November 2012, Auto Dealer Today - WebXclusive
Where Auto Dealers Should Focus their F&I Training Efforts
Training is important in every area of a dealership, of course, but the F&I office is one place in particular where dealers certainly want to focus on regular training. But where is the need greatest within the F&I office? Which areas need the most attention? It might not be where you think.
Customer Wait Time
According to Ron Reahard, president of Reahard and Associates in Tennessee, “One of the issues we’re seeing is that F&I managers tend to make customers wait until [the manager is] ready to talk to them. And that creates customer satisfaction issues, and it reduces our ability to sell products.”
Many F&I managers want to first conduct a full interview with the customer to gather information, then go back to their office and take time to customize the menu and craft the perfect presentation. The thinking is, if they can get the proposal just right, the customer will have to buy something. However, more often than not, this will result in just the opposite.
F&I managers who do this are “wasting their time and the customer’s time trying to figure out [in advance] what they can sell them or what packages they should offer…,” said Reahard, whose company provides F&I training and consulting to dealerships. “By the time they finally think they’re ready to talk to [the customer], the customer’s gotten more and more frustrated because they don’t know what’s happening: ‘Why is it taking so long? Why can’t I go in there? What’s he or she doing back there?’”
“The customer feels their time is valuable, and they don’t like people who waste their time …,” he explained. “The sooner we engage and interact with that customer, the more products we’re going to sell and the better the experience is going to be for the consumer.”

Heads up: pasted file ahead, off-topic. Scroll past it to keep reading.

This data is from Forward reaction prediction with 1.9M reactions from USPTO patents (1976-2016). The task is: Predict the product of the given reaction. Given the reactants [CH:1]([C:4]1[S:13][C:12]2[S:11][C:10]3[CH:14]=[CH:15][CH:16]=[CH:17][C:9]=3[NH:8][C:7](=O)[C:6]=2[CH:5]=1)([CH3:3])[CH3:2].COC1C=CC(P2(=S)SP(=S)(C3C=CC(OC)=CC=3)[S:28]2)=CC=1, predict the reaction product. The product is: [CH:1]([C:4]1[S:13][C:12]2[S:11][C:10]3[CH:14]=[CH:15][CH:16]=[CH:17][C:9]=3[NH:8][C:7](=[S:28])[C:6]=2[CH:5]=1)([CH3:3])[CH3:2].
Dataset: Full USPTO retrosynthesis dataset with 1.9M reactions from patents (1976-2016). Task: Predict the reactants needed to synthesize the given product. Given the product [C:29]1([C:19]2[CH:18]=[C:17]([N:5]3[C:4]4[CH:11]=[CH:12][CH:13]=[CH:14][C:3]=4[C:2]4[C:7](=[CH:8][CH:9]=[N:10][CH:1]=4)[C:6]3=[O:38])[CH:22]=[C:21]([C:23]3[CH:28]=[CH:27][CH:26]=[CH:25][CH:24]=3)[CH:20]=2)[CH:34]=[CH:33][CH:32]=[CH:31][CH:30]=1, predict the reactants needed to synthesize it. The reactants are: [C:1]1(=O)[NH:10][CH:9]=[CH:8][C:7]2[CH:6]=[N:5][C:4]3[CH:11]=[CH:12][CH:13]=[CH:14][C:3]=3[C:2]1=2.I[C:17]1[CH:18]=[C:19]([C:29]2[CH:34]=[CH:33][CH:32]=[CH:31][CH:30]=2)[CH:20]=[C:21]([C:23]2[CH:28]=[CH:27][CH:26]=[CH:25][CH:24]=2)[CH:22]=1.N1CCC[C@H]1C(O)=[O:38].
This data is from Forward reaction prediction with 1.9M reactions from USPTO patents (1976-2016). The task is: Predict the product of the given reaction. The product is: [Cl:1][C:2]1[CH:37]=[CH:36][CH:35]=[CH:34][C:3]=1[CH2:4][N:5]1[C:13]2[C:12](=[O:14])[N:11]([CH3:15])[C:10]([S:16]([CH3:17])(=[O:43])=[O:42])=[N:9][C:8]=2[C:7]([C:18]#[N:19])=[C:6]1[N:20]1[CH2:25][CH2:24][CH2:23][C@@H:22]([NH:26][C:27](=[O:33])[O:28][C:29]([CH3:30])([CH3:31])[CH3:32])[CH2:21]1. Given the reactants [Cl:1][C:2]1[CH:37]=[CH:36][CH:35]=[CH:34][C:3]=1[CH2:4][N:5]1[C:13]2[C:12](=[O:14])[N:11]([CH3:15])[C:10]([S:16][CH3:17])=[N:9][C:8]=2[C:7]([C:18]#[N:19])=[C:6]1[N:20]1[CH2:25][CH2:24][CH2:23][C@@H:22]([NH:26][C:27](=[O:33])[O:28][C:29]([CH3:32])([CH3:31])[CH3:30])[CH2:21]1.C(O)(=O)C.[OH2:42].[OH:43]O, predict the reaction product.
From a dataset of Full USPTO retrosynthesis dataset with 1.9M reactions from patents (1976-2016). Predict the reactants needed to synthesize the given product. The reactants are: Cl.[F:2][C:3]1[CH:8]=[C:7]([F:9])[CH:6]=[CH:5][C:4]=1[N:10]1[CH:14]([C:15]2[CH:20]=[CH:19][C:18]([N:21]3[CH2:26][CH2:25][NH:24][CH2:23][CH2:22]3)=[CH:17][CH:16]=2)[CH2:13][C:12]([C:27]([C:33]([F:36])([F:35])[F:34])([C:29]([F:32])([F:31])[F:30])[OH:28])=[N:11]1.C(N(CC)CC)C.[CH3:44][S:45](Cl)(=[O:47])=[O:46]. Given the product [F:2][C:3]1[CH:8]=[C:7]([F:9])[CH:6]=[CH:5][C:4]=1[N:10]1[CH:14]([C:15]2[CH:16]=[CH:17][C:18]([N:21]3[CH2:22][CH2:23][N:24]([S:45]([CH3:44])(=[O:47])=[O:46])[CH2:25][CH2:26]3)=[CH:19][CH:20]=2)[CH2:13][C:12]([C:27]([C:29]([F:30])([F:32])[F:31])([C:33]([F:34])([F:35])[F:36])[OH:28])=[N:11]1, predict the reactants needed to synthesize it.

The Reahard and Associates chief said that in some cases, the menu software can be a factor as well. He points out that some F&I offices use a menu program that does not integrate with their dealership management system, or DMS, simply because they went with software that was free; they are unaware of the hidden cost—lost time that could translate into lost sales. “The information’s in their … dealer management system, but it doesn’t populate the menu,” he said. “They have to go in and re-key information to create a menu … and that’s time-consuming.”
He said in his experience, it is best for the F&I office to have a generic menu template that offers all available products to every customer, then the F&I manager can sit down and tailor that menu with the customer. “That way, the customer sees that you’re helping them, and you get the good will that goes with that,” Reahard continued. “Today’s customers like somebody who’s going to help them. They hate somebody who wastes their time. And if you’re not adding value to their experience, you’re wasting their time.”
Shari Vance, who founded IPS Agency in 2005 to provide dealers with income development tools, said that one area she has been focusing on when training in dealerships is leadership, which she described as an “unconventional piece” of F&I orientation. The idea applies not only to managing the staff within the F&I office but also figures heavily into the relationship between sales and F&I. “We need to teach [F&I personnel] how to better get along with people. That’s really all it is,” she said. “Most of them have never had any sort of leadership training.”